But the agency is vetting potential participants on a first-come, first-serve basis.
The National Institute of Standards and Technology has laid out components of a comprehensive zero-trust system and is asking product developers to come together and build it.
The end result will be the foundation of a practice guide in a series of special publications. Prospective participants will be evaluated on a first-come, first-serve basis according to a notice posted in the Federal Register Wednesday with kick off happening within the month.
“Collaborative activities will commence as soon as enough completed and signed letters of interest have been returned to address all the necessary components and capabilities, but no earlier than [30 days after the posting date],” the notice reads.
Entities with commercial offerings essential to zero trust—the buzzy premise that an organization’s internal network is not an inherently safe space—have an opportunity to demonstrate their wares in collaboration with NIST and other vendors, the notice said.
The popularity of a zero trust approach to security has grown along with the adoption of cloud services and an increase in network-connected devices. Demarcation of the perimeter is no longer clear and the persistence of insider threat has increased focus on the need to carefully manage user identity and limit access to sensitive data and operations.
But the term zero trust has also become a marketing opportunity, with companies eager to lay claim to its features.
In the notice, and in a description of its overarching project, NIST specifically describes the elements of a zero trust system. A few examples include a policy engine, which would handle “the ultimate decision to grant, deny, or revoke access to a resource for a given subject;” functional components such as a strategy, technology and governance to protect endpoints; and analytics that involve monitoring traffic and threat intelligence feeds.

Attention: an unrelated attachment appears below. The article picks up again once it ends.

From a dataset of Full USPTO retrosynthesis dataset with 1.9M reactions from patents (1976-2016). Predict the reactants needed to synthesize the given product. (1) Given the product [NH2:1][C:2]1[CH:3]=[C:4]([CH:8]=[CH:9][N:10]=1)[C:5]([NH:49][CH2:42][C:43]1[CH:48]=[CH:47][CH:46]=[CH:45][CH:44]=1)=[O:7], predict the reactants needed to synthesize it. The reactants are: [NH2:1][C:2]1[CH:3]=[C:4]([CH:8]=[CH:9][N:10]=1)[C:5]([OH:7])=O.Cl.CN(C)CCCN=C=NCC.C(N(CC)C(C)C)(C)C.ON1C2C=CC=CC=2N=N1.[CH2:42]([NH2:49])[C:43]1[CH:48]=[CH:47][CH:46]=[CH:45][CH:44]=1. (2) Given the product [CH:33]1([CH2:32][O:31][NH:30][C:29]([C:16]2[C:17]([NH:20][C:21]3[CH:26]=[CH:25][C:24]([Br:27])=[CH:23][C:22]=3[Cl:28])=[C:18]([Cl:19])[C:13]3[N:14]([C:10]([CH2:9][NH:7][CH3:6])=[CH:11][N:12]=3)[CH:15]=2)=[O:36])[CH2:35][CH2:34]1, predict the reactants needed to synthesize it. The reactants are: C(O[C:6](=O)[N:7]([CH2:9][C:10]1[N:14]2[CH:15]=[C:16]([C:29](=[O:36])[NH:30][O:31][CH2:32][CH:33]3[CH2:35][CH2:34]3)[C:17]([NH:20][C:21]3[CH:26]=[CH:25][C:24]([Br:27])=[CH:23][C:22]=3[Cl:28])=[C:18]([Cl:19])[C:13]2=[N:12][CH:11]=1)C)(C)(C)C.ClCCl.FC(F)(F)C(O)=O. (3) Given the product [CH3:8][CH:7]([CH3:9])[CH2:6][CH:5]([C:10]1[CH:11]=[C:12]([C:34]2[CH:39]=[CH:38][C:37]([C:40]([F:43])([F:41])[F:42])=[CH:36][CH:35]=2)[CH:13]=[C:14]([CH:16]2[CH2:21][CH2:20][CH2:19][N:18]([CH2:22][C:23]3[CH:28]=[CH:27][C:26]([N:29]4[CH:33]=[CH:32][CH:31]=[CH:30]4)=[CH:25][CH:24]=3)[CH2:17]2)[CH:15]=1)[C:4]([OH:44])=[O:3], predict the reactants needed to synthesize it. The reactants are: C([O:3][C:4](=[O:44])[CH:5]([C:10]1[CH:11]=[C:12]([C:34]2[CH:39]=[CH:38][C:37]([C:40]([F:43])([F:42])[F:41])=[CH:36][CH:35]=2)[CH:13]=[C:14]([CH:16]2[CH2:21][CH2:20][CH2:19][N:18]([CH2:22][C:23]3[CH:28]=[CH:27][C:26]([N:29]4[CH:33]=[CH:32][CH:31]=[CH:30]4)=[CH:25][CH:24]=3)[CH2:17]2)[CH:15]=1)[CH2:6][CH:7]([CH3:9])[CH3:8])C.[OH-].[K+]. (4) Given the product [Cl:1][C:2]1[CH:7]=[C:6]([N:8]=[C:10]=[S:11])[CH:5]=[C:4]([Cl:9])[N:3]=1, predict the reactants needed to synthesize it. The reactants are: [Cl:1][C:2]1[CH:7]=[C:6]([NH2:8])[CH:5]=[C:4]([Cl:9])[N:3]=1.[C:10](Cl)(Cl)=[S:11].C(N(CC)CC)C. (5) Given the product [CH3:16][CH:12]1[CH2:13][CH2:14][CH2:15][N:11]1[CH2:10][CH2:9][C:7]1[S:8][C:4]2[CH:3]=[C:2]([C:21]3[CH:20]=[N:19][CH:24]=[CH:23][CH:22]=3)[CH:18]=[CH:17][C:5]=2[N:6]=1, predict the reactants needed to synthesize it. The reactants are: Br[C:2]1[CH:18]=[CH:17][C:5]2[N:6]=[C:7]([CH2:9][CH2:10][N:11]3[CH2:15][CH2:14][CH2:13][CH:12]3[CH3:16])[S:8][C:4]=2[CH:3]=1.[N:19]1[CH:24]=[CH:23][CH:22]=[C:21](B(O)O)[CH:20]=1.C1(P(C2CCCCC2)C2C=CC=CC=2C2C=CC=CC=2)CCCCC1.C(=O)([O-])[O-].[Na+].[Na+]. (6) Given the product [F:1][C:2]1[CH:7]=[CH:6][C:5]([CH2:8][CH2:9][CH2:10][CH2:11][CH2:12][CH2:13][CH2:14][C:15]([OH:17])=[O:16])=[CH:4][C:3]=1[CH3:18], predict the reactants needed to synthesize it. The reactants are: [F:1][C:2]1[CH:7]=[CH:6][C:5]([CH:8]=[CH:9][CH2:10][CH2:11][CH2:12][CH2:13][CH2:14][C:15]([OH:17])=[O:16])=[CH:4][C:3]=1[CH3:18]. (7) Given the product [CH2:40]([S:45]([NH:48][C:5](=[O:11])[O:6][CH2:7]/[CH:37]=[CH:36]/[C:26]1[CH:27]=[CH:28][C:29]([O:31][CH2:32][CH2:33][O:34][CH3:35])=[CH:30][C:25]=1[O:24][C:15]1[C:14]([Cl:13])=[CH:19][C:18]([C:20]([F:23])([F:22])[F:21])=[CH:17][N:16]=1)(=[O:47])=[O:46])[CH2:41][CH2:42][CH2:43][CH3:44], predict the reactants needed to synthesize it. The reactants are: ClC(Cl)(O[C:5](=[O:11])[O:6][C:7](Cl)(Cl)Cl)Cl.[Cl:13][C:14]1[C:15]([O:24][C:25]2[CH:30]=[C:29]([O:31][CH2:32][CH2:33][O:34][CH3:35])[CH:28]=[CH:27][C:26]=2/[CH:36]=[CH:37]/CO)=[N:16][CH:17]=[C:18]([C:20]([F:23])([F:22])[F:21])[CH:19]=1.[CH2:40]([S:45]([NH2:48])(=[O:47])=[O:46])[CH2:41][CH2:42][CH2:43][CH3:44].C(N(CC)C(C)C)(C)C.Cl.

Bob Stevens, vice president of the Americas for mobile security firm Lookout, offered some insight into the importance of interoperability across the elements.
“Proactive security is critical as threats quickly evolve,” he told Nextgov. “Approaches like threat hunting assist in this, but the data must support the device from which the event comes.”
Interested organizations would have to abide by the terms of a Cooperative Research and Development Agreement, which limits how their involvement in the project can be used in advertising.
“Collaborator shall not use the names of NIST, the [National Cybersecurity Center of Excellence] or the Department of Commerce on any advertisement, product or service, which is directly or indirectly related to this Agreement without prior written approval by NIST,” reads a template agreement. “Nothing in this section prohibits Collaborator from referencing or referring to any publically available NIST or NCCoE reports and materials provided Collaborator does not imply an endorsement of any product or service.”